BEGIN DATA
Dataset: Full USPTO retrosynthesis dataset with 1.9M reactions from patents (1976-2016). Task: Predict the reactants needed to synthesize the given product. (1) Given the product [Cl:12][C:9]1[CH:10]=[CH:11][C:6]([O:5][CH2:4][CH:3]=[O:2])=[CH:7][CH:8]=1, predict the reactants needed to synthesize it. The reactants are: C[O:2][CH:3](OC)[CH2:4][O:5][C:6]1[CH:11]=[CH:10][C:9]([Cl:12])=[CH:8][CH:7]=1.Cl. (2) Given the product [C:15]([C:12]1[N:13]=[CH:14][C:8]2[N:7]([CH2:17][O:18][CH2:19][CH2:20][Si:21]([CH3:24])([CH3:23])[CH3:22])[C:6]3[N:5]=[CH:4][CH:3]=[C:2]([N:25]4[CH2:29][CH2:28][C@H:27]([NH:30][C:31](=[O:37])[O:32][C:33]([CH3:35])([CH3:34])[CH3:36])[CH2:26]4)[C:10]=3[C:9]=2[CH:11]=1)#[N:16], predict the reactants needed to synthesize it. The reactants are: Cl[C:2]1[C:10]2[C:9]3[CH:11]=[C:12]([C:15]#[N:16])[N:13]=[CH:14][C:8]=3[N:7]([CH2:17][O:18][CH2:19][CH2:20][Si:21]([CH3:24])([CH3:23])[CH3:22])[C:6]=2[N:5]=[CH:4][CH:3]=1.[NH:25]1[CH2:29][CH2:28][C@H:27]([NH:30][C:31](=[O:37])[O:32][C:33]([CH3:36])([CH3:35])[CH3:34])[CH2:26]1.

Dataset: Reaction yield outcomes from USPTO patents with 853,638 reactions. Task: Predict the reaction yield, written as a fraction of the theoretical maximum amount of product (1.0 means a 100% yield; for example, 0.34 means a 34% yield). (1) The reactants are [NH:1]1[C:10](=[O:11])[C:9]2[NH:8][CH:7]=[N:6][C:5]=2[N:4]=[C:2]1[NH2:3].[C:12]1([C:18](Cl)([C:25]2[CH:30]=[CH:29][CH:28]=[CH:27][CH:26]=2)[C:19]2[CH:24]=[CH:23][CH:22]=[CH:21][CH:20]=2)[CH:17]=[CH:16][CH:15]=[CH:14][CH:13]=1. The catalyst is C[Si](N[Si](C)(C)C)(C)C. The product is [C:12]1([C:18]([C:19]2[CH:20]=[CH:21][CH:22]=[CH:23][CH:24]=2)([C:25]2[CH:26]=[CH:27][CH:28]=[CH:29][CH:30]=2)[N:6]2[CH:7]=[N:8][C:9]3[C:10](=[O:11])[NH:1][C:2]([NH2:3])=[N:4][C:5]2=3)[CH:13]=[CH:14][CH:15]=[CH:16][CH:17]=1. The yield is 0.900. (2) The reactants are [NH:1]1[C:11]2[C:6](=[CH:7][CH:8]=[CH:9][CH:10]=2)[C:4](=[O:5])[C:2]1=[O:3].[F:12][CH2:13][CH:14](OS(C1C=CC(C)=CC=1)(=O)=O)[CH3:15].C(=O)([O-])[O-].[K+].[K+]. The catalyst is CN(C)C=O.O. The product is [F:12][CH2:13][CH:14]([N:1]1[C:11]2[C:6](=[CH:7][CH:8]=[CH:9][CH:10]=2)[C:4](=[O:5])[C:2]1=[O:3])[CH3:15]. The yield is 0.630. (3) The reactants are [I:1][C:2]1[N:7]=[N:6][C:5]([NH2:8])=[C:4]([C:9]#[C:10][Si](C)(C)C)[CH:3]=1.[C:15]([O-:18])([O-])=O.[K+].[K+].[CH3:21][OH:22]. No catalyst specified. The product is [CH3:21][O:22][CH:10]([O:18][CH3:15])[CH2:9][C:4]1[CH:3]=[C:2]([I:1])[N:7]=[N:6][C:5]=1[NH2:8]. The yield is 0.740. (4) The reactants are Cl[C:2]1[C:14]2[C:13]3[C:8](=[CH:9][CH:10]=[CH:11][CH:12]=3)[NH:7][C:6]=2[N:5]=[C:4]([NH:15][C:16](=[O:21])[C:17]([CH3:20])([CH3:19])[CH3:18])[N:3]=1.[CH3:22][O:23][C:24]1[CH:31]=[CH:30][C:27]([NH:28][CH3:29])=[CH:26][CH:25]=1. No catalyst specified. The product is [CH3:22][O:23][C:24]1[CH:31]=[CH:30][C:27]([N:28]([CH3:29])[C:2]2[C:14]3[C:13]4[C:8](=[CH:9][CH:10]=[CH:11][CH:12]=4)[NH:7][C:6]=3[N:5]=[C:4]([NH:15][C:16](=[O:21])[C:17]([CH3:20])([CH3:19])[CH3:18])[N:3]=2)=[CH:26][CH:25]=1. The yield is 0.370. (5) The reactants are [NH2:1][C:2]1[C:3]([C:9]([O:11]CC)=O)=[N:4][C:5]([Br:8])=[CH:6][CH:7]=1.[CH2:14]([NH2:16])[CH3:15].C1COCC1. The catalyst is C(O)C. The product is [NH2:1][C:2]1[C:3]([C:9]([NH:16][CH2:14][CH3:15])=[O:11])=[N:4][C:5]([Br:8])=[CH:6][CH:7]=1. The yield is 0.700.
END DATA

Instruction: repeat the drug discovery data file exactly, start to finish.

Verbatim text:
Dataset: Full USPTO retrosynthesis dataset with 1.9M reactions from patents (1976-2016). Task: Predict the reactants needed to synthesize the given product. (1) Given the product [Cl:12][C:9]1[CH:10]=[CH:11][C:6]([O:5][CH2:4][CH:3]=[O:2])=[CH:7][CH:8]=1, predict the reactants needed to synthesize it. The reactants are: C[O:2][CH:3](OC)[CH2:4][O:5][C:6]1[CH:11]=[CH:10][C:9]([Cl:12])=[CH:8][CH:7]=1.Cl. (2) Given the product [C:15]([C:12]1[N:13]=[CH:14][C:8]2[N:7]([CH2:17][O:18][CH2:19][CH2:20][Si:21]([CH3:24])([CH3:23])[CH3:22])[C:6]3[N:5]=[CH:4][CH:3]=[C:2]([N:25]4[CH2:29][CH2:28][C@H:27]([NH:30][C:31](=[O:37])[O:32][C:33]([CH3:35])([CH3:34])[CH3:36])[CH2:26]4)[C:10]=3[C:9]=2[CH:11]=1)#[N:16], predict the reactants needed to synthesize it. The reactants are: Cl[C:2]1[C:10]2[C:9]3[CH:11]=[C:12]([C:15]#[N:16])[N:13]=[CH:14][C:8]=3[N:7]([CH2:17][O:18][CH2:19][CH2:20][Si:21]([CH3:24])([CH3:23])[CH3:22])[C:6]=2[N:5]=[CH:4][CH:3]=1.[NH:25]1[CH2:29][CH2:28][C@H:27]([NH:30][C:31](=[O:37])[O:32][C:33]([CH3:36])([CH3:35])[CH3:34])[CH2:26]1.

Dataset: Reaction yield outcomes from USPTO patents with 853,638 reactions. Task: Predict the reaction yield, written as a fraction of the theoretical maximum amount of product (1.0 means a 100% yield; for example, 0.34 means a 34% yield). (1) The reactants are [NH:1]1[C:10](=[O:11])[C:9]2[NH:8][CH:7]=[N:6][C:5]=2[N:4]=[C:2]1[NH2:3].[C:12]1([C:18](Cl)([C:25]2[CH:30]=[CH:29][CH:28]=[CH:27][CH:26]=2)[C:19]2[CH:24]=[CH:23][CH:22]=[CH:21][CH:20]=2)[CH:17]=[CH:16][CH:15]=[CH:14][CH:13]=1. The catalyst is C[Si](N[Si](C)(C)C)(C)C. The product is [C:12]1([C:18]([C:19]2[CH:20]=[CH:21][CH:22]=[CH:23][CH:24]=2)([C:25]2[CH:26]=[CH:27][CH:28]=[CH:29][CH:30]=2)[N:6]2[CH:7]=[N:8][C:9]3[C:10](=[O:11])[NH:1][C:2]([NH2:3])=[N:4][C:5]2=3)[CH:13]=[CH:14][CH:15]=[CH:16][CH:17]=1. The yield is 0.900. (2) The reactants are [NH:1]1[C:11]2[C:6](=[CH:7][CH:8]=[CH:9][CH:10]=2)[C:4](=[O:5])[C:2]1=[O:3].[F:12][CH2:13][CH:14](OS(C1C=CC(C)=CC=1)(=O)=O)[CH3:15].C(=O)([O-])[O-].[K+].[K+]. The catalyst is CN(C)C=O.O. The product is [F:12][CH2:13][CH:14]([N:1]1[C:11]2[C:6](=[CH:7][CH:8]=[CH:9][CH:10]=2)[C:4](=[O:5])[C:2]1=[O:3])[CH3:15]. The yield is 0.630. (3) The reactants are [I:1][C:2]1[N:7]=[N:6][C:5]([NH2:8])=[C:4]([C:9]#[C:10][Si](C)(C)C)[CH:3]=1.[C:15]([O-:18])([O-])=O.[K+].[K+].[CH3:21][OH:22]. No catalyst specified. The product is [CH3:21][O:22][CH:10]([O:18][CH3:15])[CH2:9][C:4]1[CH:3]=[C:2]([I:1])[N:7]=[N:6][C:5]=1[NH2:8]. The yield is 0.740. (4) The reactants are Cl[C:2]1[C:14]2[C:13]3[C:8](=[CH:9][CH:10]=[CH:11][CH:12]=3)[NH:7][C:6]=2[N:5]=[C:4]([NH:15][C:16](=[O:21])[C:17]([CH3:20])([CH3:19])[CH3:18])[N:3]=1.[CH3:22][O:23][C:24]1[CH:31]=[CH:30][C:27]([NH:28][CH3:29])=[CH:26][CH:25]=1. No catalyst specified. The product is [CH3:22][O:23][C:24]1[CH:31]=[CH:30][C:27]([N:28]([CH3:29])[C:2]2[C:14]3[C:13]4[C:8](=[CH:9][CH:10]=[CH:11][CH:12]=4)[NH:7][C:6]=3[N:5]=[C:4]([NH:15][C:16](=[O:21])[C:17]([CH3:20])([CH3:19])[CH3:18])[N:3]=2)=[CH:26][CH:25]=1. The yield is 0.370. (5) The reactants are [NH2:1][C:2]1[C:3]([C:9]([O:11]CC)=O)=[N:4][C:5]([Br:8])=[CH:6][CH:7]=1.[CH2:14]([NH2:16])[CH3:15].C1COCC1. The catalyst is C(O)C. The product is [NH2:1][C:2]1[C:3]([C:9]([NH:16][CH2:14][CH3:15])=[O:11])=[N:4][C:5]([Br:8])=[CH:6][CH:7]=1. The yield is 0.700.